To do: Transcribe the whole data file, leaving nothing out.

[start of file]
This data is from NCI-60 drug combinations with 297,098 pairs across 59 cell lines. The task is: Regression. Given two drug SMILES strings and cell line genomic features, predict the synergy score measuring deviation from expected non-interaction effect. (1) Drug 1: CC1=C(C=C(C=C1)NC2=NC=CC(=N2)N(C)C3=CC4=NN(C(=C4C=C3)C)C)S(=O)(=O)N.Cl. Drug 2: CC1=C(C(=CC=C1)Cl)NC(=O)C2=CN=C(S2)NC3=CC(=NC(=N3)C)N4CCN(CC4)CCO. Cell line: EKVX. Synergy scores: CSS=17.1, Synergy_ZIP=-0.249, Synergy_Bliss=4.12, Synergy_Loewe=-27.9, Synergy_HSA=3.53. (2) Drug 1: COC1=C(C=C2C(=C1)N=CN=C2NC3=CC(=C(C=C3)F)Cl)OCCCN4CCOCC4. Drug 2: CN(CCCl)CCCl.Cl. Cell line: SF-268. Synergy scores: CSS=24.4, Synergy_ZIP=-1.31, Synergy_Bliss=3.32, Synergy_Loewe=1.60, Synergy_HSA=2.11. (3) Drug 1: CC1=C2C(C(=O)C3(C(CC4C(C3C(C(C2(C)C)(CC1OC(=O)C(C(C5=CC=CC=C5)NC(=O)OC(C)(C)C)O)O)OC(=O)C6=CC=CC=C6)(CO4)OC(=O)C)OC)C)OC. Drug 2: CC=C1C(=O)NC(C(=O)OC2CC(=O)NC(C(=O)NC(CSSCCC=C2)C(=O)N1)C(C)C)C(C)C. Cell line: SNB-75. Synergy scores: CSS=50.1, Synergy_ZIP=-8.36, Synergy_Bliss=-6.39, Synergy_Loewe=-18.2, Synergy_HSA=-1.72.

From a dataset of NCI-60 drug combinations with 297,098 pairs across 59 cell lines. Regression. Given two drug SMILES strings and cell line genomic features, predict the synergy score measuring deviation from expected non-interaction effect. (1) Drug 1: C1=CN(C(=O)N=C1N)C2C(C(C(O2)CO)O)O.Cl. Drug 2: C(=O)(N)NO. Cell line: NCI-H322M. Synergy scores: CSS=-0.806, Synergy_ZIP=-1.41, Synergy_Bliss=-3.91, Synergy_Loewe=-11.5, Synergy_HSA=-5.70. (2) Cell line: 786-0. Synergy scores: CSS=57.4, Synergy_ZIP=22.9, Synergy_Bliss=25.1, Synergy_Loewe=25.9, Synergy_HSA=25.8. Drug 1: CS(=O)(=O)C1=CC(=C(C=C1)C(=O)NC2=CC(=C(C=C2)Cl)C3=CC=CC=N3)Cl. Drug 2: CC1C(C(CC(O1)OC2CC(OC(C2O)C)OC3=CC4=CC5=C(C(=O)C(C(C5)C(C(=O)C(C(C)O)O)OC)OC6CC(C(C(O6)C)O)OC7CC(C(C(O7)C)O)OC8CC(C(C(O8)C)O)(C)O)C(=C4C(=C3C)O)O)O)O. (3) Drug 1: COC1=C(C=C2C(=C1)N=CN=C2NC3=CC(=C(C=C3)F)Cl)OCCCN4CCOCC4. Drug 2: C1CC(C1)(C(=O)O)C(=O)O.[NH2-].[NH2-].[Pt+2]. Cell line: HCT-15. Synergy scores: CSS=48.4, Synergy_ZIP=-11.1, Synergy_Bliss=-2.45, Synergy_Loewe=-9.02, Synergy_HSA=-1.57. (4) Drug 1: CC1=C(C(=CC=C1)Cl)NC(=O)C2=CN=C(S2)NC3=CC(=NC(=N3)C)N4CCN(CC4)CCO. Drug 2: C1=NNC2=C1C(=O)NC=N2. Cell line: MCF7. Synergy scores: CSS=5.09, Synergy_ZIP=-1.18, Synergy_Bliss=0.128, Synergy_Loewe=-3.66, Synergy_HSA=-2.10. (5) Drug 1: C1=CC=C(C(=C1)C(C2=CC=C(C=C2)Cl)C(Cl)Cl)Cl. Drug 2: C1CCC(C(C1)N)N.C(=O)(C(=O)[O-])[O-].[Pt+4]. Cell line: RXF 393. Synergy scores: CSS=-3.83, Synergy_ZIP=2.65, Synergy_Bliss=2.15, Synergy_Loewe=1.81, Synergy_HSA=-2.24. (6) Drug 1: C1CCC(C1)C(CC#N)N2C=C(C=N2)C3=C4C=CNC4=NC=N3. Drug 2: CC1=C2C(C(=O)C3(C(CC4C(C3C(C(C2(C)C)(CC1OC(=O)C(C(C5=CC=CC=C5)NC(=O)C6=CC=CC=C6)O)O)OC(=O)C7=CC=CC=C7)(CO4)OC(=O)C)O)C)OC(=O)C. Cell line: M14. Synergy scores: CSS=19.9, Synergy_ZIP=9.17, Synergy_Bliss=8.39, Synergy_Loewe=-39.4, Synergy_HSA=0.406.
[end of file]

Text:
This data is from NCI-60 drug combinations with 297,098 pairs across 59 cell lines. The task is: Regression. Given two drug SMILES strings and cell line genomic features, predict the synergy score measuring deviation from expected non-interaction effect. (1) Drug 1: CC1=C(C=C(C=C1)NC2=NC=CC(=N2)N(C)C3=CC4=NN(C(=C4C=C3)C)C)S(=O)(=O)N.Cl. Drug 2: CC1=C(C(=CC=C1)Cl)NC(=O)C2=CN=C(S2)NC3=CC(=NC(=N3)C)N4CCN(CC4)CCO. Cell line: EKVX. Synergy scores: CSS=17.1, Synergy_ZIP=-0.249, Synergy_Bliss=4.12, Synergy_Loewe=-27.9, Synergy_HSA=3.53. (2) Drug 1: COC1=C(C=C2C(=C1)N=CN=C2NC3=CC(=C(C=C3)F)Cl)OCCCN4CCOCC4. Drug 2: CN(CCCl)CCCl.Cl. Cell line: SF-268. Synergy scores: CSS=24.4, Synergy_ZIP=-1.31, Synergy_Bliss=3.32, Synergy_Loewe=1.60, Synergy_HSA=2.11. (3) Drug 1: CC1=C2C(C(=O)C3(C(CC4C(C3C(C(C2(C)C)(CC1OC(=O)C(C(C5=CC=CC=C5)NC(=O)OC(C)(C)C)O)O)OC(=O)C6=CC=CC=C6)(CO4)OC(=O)C)OC)C)OC. Drug 2: CC=C1C(=O)NC(C(=O)OC2CC(=O)NC(C(=O)NC(CSSCCC=C2)C(=O)N1)C(C)C)C(C)C. Cell line: SNB-75. Synergy scores: CSS=50.1, Synergy_ZIP=-8.36, Synergy_Bliss=-6.39, Synergy_Loewe=-18.2, Synergy_HSA=-1.72.

From a dataset of NCI-60 drug combinations with 297,098 pairs across 59 cell lines. Regression. Given two drug SMILES strings and cell line genomic features, predict the synergy score measuring deviation from expected non-interaction effect. (1) Drug 1: C1=CN(C(=O)N=C1N)C2C(C(C(O2)CO)O)O.Cl. Drug 2: C(=O)(N)NO. Cell line: NCI-H322M. Synergy scores: CSS=-0.806, Synergy_ZIP=-1.41, Synergy_Bliss=-3.91, Synergy_Loewe=-11.5, Synergy_HSA=-5.70. (2) Cell line: 786-0. Synergy scores: CSS=57.4, Synergy_ZIP=22.9, Synergy_Bliss=25.1, Synergy_Loewe=25.9, Synergy_HSA=25.8. Drug 1: CS(=O)(=O)C1=CC(=C(C=C1)C(=O)NC2=CC(=C(C=C2)Cl)C3=CC=CC=N3)Cl. Drug 2: CC1C(C(CC(O1)OC2CC(OC(C2O)C)OC3=CC4=CC5=C(C(=O)C(C(C5)C(C(=O)C(C(C)O)O)OC)OC6CC(C(C(O6)C)O)OC7CC(C(C(O7)C)O)OC8CC(C(C(O8)C)O)(C)O)C(=C4C(=C3C)O)O)O)O. (3) Drug 1: COC1=C(C=C2C(=C1)N=CN=C2NC3=CC(=C(C=C3)F)Cl)OCCCN4CCOCC4. Drug 2: C1CC(C1)(C(=O)O)C(=O)O.[NH2-].[NH2-].[Pt+2]. Cell line: HCT-15. Synergy scores: CSS=48.4, Synergy_ZIP=-11.1, Synergy_Bliss=-2.45, Synergy_Loewe=-9.02, Synergy_HSA=-1.57. (4) Drug 1: CC1=C(C(=CC=C1)Cl)NC(=O)C2=CN=C(S2)NC3=CC(=NC(=N3)C)N4CCN(CC4)CCO. Drug 2: C1=NNC2=C1C(=O)NC=N2. Cell line: MCF7. Synergy scores: CSS=5.09, Synergy_ZIP=-1.18, Synergy_Bliss=0.128, Synergy_Loewe=-3.66, Synergy_HSA=-2.10. (5) Drug 1: C1=CC=C(C(=C1)C(C2=CC=C(C=C2)Cl)C(Cl)Cl)Cl. Drug 2: C1CCC(C(C1)N)N.C(=O)(C(=O)[O-])[O-].[Pt+4]. Cell line: RXF 393. Synergy scores: CSS=-3.83, Synergy_ZIP=2.65, Synergy_Bliss=2.15, Synergy_Loewe=1.81, Synergy_HSA=-2.24. (6) Drug 1: C1CCC(C1)C(CC#N)N2C=C(C=N2)C3=C4C=CNC4=NC=N3. Drug 2: CC1=C2C(C(=O)C3(C(CC4C(C3C(C(C2(C)C)(CC1OC(=O)C(C(C5=CC=CC=C5)NC(=O)C6=CC=CC=C6)O)O)OC(=O)C7=CC=CC=C7)(CO4)OC(=O)C)O)C)OC(=O)C. Cell line: M14. Synergy scores: CSS=19.9, Synergy_ZIP=9.17, Synergy_Bliss=8.39, Synergy_Loewe=-39.4, Synergy_HSA=0.406.